Maundy Thursday, March 29, 2018
Living into the "Uns"
Plenty of sermons preached down through the ages present this as the story of a martyr. Such sermons emphasize Jesus’ heroism; he’s a kind of brave soldier who goes off spiritually prepared to face his death. These sermons tend to have take-aways like “may we, like Jesus, hold nothing back, not even our very life” or “and so might we manfully face our own trials.” There are a lot of “man-up!” sermons out there based on this text, and while I am not saying they are wrong (a dramatic, climactic story like this may give rise to a number of different approaches), heroic themes are not what draw me to this passage these days.
I’m more interested in the uns here. The uncertainty, the unseen, the unresolved. From that point of view, this is a story about the Jesus who lived into the uns. Who set off after one or three or some unknown number of hours (the text is unclear) in prayer, putting one foot in front of the other toward the unknown. To me that makes this a story about trust – holy trust – the very opposite of uncertainty. Or as Eric Elnes (Gifts of the Dark Wood, Abingdon Press, 2015) puts it, trust is “the gift of uncertainty.” In Mark’s terms we might say trust is the gift of uncertainty prayed through.
If I sound like a preacher recommending prayer, I am. But I am also touting uncertainty and celebrating trust. Like the writer of the Gospel of Mark I am struck with the beauty of trust and by the people who embody it – a healed woman in chapter 5, the father of an epileptic in chapter 9, Blind Bartimaeus in chapter 10. If “hope is the thing with feathers” to Emily Dickinson, to Mark trust is the GE9X turbine engine on the Boeing 777X. It flies. It flows. It fills. It’s a deep, rich and sustaining river. It has its own beauty, a beauty that must be something like what the Scripture describes as “the beauty of holiness.” If you have ever pictured something golden flowing from the throne of God, that thing you’re picturing might be trust. If you have ever seen in your mind’s eye what strength looks like, that thing you’re seeing might be trust. If you have ever marveled over a sense of calm or expectancy or Presence, those things might be brought to you courtesy of something called trust.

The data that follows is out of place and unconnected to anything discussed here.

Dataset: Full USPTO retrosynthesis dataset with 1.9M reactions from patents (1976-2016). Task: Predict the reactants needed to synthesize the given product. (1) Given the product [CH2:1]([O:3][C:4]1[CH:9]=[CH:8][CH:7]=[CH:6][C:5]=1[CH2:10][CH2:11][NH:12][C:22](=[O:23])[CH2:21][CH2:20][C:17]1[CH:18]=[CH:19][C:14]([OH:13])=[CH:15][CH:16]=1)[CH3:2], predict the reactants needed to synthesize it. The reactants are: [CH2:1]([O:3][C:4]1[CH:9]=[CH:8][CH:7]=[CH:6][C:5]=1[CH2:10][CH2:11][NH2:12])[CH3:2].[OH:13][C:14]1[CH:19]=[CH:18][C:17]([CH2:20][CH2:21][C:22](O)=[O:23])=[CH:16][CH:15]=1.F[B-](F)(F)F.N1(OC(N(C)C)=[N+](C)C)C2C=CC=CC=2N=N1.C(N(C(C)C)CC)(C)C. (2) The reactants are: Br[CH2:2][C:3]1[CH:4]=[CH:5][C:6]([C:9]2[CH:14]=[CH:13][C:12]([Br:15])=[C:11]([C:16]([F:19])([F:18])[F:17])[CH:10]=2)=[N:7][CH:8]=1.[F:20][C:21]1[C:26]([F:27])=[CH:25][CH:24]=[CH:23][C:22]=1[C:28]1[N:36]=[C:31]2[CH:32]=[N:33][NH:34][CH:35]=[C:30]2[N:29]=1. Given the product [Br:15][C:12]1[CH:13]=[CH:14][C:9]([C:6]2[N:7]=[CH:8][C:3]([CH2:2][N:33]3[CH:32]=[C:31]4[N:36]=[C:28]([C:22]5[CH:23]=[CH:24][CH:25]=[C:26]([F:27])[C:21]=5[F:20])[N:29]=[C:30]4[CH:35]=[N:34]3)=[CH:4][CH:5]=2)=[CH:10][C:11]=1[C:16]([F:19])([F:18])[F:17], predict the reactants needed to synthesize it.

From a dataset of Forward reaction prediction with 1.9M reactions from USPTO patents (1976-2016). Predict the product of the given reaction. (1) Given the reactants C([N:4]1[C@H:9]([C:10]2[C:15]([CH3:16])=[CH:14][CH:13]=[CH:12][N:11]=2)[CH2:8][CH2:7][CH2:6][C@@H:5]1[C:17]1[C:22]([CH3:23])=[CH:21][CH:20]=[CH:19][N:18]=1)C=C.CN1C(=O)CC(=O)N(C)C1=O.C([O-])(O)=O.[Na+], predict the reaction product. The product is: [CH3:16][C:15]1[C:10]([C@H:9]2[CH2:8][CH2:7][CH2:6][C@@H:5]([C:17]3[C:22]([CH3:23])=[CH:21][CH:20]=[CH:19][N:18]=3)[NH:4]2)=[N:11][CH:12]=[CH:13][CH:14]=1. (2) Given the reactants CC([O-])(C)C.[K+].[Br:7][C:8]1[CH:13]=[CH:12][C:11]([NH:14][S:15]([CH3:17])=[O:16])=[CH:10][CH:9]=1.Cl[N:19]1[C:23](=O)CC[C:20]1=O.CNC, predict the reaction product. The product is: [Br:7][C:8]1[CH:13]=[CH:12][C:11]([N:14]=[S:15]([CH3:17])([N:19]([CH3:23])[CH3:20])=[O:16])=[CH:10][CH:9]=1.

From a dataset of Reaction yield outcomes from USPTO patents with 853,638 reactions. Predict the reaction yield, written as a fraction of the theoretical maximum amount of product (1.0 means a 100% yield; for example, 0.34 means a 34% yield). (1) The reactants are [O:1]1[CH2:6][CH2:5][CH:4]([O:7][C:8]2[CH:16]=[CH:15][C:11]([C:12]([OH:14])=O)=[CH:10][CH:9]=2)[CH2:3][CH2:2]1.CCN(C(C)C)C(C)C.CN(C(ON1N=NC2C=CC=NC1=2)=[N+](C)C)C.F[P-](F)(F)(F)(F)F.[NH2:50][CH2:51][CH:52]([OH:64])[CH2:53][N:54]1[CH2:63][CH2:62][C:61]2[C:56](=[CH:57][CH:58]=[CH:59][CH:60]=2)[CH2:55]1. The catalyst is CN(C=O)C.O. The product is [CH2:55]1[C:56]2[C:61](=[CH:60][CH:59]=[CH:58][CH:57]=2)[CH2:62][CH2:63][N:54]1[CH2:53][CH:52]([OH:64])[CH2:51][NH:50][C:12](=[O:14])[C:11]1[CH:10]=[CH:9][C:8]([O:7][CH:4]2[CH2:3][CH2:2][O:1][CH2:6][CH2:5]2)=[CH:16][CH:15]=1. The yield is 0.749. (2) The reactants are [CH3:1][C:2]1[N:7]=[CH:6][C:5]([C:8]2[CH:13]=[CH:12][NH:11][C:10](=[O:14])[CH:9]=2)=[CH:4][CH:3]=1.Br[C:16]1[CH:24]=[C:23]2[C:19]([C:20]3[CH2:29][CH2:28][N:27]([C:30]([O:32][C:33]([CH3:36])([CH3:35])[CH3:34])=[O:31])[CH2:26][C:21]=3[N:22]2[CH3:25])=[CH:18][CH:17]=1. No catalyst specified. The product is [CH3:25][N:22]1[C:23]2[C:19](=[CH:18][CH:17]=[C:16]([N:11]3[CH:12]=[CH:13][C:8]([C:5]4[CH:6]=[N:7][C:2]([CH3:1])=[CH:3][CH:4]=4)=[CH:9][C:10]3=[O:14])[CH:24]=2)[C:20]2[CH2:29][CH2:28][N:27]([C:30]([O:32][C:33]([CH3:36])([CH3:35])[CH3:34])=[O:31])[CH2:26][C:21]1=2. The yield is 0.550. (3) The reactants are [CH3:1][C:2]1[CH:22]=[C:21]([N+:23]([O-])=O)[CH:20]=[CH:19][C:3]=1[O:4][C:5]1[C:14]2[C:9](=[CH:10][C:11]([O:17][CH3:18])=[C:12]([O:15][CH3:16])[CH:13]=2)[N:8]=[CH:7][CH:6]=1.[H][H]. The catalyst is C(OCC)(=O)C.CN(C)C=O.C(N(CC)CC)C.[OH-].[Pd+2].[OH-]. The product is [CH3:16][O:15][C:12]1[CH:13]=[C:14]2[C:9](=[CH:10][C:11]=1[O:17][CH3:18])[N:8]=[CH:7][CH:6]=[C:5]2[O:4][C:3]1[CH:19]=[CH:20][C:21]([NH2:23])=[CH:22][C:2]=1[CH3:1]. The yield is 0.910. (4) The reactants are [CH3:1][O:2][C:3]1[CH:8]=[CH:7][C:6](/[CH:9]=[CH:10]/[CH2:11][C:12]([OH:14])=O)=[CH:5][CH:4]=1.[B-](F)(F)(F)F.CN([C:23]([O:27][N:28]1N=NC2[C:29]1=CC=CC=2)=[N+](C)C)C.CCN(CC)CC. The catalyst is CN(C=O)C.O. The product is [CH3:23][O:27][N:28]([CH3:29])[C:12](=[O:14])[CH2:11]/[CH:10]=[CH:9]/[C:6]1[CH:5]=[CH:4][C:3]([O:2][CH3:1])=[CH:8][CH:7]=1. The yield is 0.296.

When the great homiletician Lucy Rose was in the last days of her struggle with cancer, her prayers were filled with a liquid, colored light. One night she saw her veins coursing with yellow, the next suffused in orange, the next red and so on through the colors of the rainbow. On the second to last night, her inner eye was seeing her own body drenched in light, whiter-than-white. On the last night of these visions, it was black, a deep syrupy black that coursed through her system and, she reports, that filled her with a sense of wonder. And trust.
Trust is the thing that makes the impossible possible (9:23; 11:23-24). The thing that fills the life of the ordinary… and the unmanly.
Rev. Dr. Jana Childers
SFTS Dean, Vice President of Academic Affairs,
and Professor of Homiletics and Speech Communication